Thubron undertook to explore the entire length [of the Amur], and it’s an extraordinary journey, albeit one with very little sunlight of any kind along the way ... The Amur might be an immense via dolorosa, but The Amur River is never monotonous. Almost every town along the river is grim, but Thubron gives us many distinct shades of grimness. People are characterized crisply, with great sympathy, except in the most intractably unsympathetic cases. Landscapes are always evoked with great precision and economy—Thubron never goes in for vague atmospherics. He writes brilliantly about the region’s wildlife and folklore, and there are moments of humour to leaven the atmosphere ... Historical episodes enrich the travelogue at perfectly calibrated intervals, and he ranges widely, all the way back to the ancient nomadic people who might have been the ancestors of the Huns ... Inevitably, though, The Amur River ends in melancholy ... One can only marvel that he completed his journey, and be thankful that this marvellous book came out of it.
Thubron, now in his eighties, remains impressively consistent in his proclivity for spartan accommodations and opinionated, hard-living tour guides. But a new melancholy permeates his starkly elegant prose. The Amur was to be Russia’s 'artery to the Pacific,' full of promise. Instead, it became 'a labyrinth of shoals, shallows and dead ends,' a land of desolate beauty and stunted possibility.
The Amur River has made me think much more deeply about the specific power of writing about travel ... why stick with the time-honored method of travel through words? For this reason, I think: when you are in the hands of a writer as deft as Thubron, you’re not moving through a visual simulation. You’re experiencing the world through a mind, a mind rendering the fullness of perception through the expansive powers of prose ... Thubron’s mind has the advantage of a rich hoard of experience ... Thubron has always been a melancholic writer, but the reader senses that his approaching mortality, which echoes throughout these pages, has deepened his sensitivity to human frailty ... Though Thubron sometimes confesses to impatience with the people he meets along the way, more often he shows a deep sense of empathy. He immerses himself in the languages and cultures of those he visits, at pains to avoid the visitor’s easy judgments; he is attuned to the tensions beneath the surface of their lives ... Thubron is an author under no illusions; he knows what is coming for us all. But we should be grateful that he has not lost his faith in the power of great writing to bring us within a perceptive observer’s rich and multilayered experience of the world.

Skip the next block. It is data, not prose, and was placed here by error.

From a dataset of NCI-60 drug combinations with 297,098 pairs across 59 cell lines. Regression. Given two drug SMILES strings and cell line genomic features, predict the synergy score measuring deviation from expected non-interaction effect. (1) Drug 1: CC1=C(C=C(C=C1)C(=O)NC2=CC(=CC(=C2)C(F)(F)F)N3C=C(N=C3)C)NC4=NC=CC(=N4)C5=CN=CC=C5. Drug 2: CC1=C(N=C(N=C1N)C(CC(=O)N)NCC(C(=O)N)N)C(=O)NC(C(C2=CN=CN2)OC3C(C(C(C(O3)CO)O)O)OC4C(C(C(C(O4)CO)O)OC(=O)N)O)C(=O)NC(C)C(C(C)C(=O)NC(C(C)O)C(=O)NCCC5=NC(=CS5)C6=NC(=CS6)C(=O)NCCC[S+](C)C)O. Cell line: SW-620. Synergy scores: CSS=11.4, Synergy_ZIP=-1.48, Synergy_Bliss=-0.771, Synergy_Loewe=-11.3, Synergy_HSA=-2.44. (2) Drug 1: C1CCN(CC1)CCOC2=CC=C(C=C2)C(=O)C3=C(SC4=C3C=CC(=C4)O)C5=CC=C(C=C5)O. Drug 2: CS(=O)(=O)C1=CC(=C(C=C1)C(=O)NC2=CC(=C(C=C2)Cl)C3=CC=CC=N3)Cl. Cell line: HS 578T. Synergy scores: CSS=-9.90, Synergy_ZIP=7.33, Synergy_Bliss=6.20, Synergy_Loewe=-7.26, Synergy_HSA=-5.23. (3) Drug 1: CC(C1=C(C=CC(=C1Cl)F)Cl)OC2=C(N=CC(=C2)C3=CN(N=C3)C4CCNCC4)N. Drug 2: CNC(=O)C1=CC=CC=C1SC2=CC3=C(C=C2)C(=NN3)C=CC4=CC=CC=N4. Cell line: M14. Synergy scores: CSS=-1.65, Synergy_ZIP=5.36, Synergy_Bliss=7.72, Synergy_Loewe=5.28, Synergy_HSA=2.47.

Thubron evokes in this breathtaking account the beauty and harshness of the 1,100-mile-long Amur River ... He writes sensitively and cogently about the life along the river’s shores ... Thubron’s powers of observation and his dogged determination to complete this arduous journey—despite numerous injuries and a police interrogations—make this a top-notch travelogue.
The celebrated British travel writer takes us on a fascinating journey along the Amur River ... Though the region is shrouded with mistrust, Thubron effectively brings it to life. Throughout his trip, the author engaged in discussions with local residents, who openly shared their personal feelings and histories as if they were longtime friends ... Thubron also laments the demise of the region’s Indigenous cultures and languages. Readers will, too, as they savor this enthralling travel narrative ... A captivating portrait of a remote region of the world that many readers may know nothing about.